“Women are to blame for the ills of society!” “The UK doesn’t need a Minister for Women!” These provocative, ever-so-slightly “man bites dog” statements are the titles of Lee Chalmers’s recent blog entries on the new HuffPost UK. No wonder Arianna Huffington and her crew invited Lee as one of the kick off bloggers for their new venture across the pond. Lee is smart, edgy, knowledge-able, insightful, courageous and did I say “smart”? Now, if you know Lee, you realize that her eye-catching headlines are not the expression of a right wing misogynist, but the canny appeal of a clear-sighted visionary who has a passion for women stepping up to the plate and making a difference. As she writes in her “Women are to blame” post about conservatives’ view that women should stay home to protect men’s jobs:
New research shows that 43% of educated western Gen X women (aged between 33 and 46) have opted to be childfree. In a world that gives very little status and absolutely no financial reward to having children, this is a rational choice for a person to make. Rational when viewed from the level of the individual, the level we value in western culture, but utterly catastrophic for the species.
The political right understand this. They see that the writing is on the wall for humanity if women are not willing to assume their place as the mothers of us all. And this is problematic because women are not going to quietly go back to this life of unpaid, low status, grindingly hard work. Society cannot go back, we can only go forward. We evolve or die.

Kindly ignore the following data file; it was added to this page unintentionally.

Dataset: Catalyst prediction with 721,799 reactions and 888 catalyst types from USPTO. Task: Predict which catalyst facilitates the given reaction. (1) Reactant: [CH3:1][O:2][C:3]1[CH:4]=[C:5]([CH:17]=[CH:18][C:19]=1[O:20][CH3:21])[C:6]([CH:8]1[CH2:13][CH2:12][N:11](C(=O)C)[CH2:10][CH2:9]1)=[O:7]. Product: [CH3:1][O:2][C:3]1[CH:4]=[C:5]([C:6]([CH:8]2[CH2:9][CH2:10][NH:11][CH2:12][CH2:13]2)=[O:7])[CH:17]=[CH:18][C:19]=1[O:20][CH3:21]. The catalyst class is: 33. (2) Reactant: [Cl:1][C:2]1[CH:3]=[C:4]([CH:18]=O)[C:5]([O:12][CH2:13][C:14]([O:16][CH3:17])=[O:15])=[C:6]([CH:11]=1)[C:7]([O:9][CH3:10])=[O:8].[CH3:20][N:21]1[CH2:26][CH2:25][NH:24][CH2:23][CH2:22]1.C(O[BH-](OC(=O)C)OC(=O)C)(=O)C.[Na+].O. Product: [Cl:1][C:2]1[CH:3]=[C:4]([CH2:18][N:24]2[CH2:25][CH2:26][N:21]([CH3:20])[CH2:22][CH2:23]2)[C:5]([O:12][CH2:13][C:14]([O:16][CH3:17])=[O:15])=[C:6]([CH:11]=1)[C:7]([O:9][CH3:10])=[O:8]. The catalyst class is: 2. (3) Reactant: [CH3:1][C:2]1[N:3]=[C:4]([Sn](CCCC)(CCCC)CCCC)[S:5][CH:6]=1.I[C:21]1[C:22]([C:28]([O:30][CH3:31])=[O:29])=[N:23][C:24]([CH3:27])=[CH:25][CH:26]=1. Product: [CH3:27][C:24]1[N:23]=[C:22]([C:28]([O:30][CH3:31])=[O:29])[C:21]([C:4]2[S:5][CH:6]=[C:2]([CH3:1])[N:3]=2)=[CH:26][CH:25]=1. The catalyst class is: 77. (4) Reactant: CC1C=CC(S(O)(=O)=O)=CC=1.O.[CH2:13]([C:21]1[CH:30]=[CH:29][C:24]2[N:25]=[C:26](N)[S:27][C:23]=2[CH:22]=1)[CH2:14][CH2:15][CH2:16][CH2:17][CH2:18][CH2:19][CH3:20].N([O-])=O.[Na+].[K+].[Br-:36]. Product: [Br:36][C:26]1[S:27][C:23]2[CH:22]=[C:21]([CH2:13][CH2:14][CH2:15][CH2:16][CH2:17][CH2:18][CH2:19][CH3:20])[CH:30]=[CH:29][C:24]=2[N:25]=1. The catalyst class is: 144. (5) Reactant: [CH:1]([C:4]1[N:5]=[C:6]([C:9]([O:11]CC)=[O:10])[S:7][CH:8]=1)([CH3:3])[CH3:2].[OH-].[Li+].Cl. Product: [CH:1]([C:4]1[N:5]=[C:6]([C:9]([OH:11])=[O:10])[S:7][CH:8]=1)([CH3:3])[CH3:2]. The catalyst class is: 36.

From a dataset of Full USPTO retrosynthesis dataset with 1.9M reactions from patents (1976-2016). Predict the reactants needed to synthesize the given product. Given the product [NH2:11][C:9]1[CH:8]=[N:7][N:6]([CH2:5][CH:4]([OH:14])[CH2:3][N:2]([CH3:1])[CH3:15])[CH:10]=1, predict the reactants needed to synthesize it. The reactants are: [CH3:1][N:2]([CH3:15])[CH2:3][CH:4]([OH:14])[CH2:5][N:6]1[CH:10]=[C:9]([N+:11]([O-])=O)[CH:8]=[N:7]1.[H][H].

Rather than wishing for what has come before we need to ask hard questions of ourselves and create something new. What structures do we need to create that allow women to contribute to society with their brains as well as their wombs? If the majority of our graduates are now women and we want that talent in our businesses and political parties, are we willing to change how we work in order to allow them to contribute whilst ensuring that we still have enough children? These are not just questions for women, these are questions for all of us.
Faced with the complexity of these challenges it’s understandably easier to say ‘let the women stay at home and raise children.’ Easier to wish for what worked so well for society before. And this is not about men dictating the terms, it’s easier for women to say this too. It’s been our role for so long that we are compelled to it. We often unthinkingly slide into this function and then lead lives of confused desperation because we haven’t yet figured out how to do it differently.
Women are capable of more than childrearing, difficult and valuable as that is, and culture needs us to give more, it needs our intellectual contribution as truly equal partners to men. The challenges we face in the future such as peak oil, population aging, water shortages, require the best minds of our generation and those may be sitting in female bodies. Do we really want to ignore that potential contribution and encourage women to go back home? I think quite the opposite, we should be encouraging women to take their place in business and politics and solve the problem of making life more family friendly, so both men and women can share life in both the private and the public worlds.
How we move into the future–not just a future that’s a direct line from the past but one that takes us into a very different way of living and relating–will be the topic of the interview that Lee will be doing with me on July 30th at EnlightenNext London’s Midsummer Renaissance Festival. I’m privileged and excited to have such an accomplished, thoughtful and provocative person asking the questions and engaging with me in the all-important topic of “Women Creating the Future.” If you are in London, don’t miss it. If not, stay tuned because we’ll be posting video and audios from the event in the coming weeks.